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UHF + UHF Antenna Diplexer

Discussion in 'Electronic Design' started by Rodney Josey, Jan 17, 2005.

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  1. Rodney Josey

    Rodney Josey Guest

    If I've posted to the wrong NG for this then please advise...:)

    Does anyone know if there is such a thing as a 'diplexer' for combining two UHF antenna's each
    pointing in different directions into a single cable prior to being input into an antenna amplifier
    ?

    I have need of 2 x UHF antennas - main one facing north for 4 free-to-air channels & a secondary one
    facing to the south for a separate single free-to-air channel. Now I can get a 'diplexer' for
    combining a VHF antenna plus a UHF antenna into a single cable which on taking one apart shows that
    the VHF side stripline resistive load is different than that used on the UHF side - so NO GO for
    using such a 'diplexer' when I need to combine 2 x UHF cables together into the one cable feeding
    into the input of an external aerial amplifier.

    Any ideas on what I could do to get this ?

    Oz-Rod
     
  2. Don Pearce

    Don Pearce Guest

    What you need is not a diplexer, which operates on different
    frequencies, but a simple UHF splitter, as you would use to feed a
    single antenna to two TVs. This will provide the function you need. A
    disadvantage is that by combinning antennas you lose most of the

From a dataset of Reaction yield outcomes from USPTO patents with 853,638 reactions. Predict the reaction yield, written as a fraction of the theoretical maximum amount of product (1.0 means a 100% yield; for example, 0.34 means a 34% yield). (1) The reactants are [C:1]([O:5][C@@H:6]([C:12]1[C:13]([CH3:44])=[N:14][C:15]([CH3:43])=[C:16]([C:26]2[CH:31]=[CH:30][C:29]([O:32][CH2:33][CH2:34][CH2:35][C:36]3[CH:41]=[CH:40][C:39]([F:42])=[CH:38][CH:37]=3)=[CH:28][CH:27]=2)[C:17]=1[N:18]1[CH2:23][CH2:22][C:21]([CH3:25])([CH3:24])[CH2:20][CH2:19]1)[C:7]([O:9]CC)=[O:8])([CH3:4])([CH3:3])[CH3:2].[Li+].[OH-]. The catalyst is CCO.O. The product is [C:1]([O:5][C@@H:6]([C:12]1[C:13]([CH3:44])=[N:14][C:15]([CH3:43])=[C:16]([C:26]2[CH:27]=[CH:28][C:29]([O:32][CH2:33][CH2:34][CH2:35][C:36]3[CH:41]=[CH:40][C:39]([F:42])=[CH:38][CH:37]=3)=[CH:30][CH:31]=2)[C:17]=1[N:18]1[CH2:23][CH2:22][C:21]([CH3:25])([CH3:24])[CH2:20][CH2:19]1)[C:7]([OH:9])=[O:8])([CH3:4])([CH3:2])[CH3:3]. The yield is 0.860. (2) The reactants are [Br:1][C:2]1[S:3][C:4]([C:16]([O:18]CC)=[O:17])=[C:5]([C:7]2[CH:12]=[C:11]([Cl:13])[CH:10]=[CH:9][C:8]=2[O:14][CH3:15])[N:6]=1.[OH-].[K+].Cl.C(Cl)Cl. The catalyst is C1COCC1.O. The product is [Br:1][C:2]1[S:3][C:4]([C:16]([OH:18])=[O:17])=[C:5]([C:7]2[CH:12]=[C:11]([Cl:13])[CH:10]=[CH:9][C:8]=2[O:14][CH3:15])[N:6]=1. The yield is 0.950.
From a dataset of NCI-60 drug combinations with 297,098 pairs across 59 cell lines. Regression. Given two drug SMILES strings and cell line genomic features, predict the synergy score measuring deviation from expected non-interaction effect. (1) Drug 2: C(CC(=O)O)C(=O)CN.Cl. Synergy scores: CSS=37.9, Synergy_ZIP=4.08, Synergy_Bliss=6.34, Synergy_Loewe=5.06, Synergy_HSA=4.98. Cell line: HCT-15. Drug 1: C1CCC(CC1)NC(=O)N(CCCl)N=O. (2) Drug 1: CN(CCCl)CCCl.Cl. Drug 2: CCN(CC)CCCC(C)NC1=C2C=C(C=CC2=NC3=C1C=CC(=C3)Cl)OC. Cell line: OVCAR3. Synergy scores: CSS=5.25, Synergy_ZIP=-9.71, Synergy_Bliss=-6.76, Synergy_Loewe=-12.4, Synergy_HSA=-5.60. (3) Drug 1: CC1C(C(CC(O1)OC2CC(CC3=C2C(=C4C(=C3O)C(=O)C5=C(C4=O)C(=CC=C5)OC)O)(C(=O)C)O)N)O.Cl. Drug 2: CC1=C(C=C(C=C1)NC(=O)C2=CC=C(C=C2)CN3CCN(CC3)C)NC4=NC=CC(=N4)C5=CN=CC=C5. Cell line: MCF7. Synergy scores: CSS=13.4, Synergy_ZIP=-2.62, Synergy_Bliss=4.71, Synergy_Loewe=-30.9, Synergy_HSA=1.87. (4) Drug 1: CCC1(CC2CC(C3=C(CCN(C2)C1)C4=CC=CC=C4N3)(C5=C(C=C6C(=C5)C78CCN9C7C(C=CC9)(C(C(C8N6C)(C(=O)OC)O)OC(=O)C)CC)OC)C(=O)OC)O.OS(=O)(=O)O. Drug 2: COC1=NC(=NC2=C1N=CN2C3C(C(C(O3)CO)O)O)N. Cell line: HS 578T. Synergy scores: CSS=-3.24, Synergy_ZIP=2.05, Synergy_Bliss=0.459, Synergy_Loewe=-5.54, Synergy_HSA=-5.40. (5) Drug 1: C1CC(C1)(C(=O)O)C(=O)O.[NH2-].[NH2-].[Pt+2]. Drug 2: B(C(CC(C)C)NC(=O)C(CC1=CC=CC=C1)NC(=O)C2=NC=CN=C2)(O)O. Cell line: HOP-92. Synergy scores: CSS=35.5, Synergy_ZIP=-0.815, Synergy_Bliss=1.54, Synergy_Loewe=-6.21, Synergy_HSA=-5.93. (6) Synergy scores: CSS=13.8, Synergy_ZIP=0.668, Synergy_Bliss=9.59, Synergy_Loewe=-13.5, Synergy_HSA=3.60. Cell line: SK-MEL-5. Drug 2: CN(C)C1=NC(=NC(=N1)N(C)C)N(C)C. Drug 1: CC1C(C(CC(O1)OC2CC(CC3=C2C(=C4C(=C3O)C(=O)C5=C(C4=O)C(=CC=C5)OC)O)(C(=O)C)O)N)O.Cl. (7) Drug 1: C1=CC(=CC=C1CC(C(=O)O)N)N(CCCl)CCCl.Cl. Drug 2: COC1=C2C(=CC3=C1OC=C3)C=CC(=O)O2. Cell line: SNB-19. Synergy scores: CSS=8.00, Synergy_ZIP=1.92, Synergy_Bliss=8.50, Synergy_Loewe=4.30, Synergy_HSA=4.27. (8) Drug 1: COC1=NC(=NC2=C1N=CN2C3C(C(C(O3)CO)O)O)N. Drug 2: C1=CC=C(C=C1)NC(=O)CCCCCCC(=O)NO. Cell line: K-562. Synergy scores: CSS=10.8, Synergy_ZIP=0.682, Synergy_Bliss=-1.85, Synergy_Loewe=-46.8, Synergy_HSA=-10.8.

anti-interference advantages of the directional nature of antennas.

    Still worth a try, though.

    d

    Pearce Consulting
    http://www.pearce.uk.com
     
  3. gwhite

    gwhite Guest

    A splitter would lose 3 dB of power on each leg (minus any interference
    effects). He seems to be saying these are different channels for the different
    directions. He needs a filter type combining system.
     
  4. Don Pearce

    Don Pearce Guest

    If he is trying to combine two similar frequencies, and unwilling to
    spend tens of thousands on a waveguide combiner, the it is certain he
    will have as much loss from a diplexer as from a splitter. Anyway,
    provided the signal is decent on both antenna, 3dB of loss is rarely a
    problem. I have a 1dB attenuator pad in my antenna cable.

    d

    Pearce Consulting
    http://www.pearce.uk.com
     
  5. Don Pearce

    Don Pearce Guest

    Oops - make that 10dB.

    d

    Pearce Consulting
    http://www.pearce.uk.com
     
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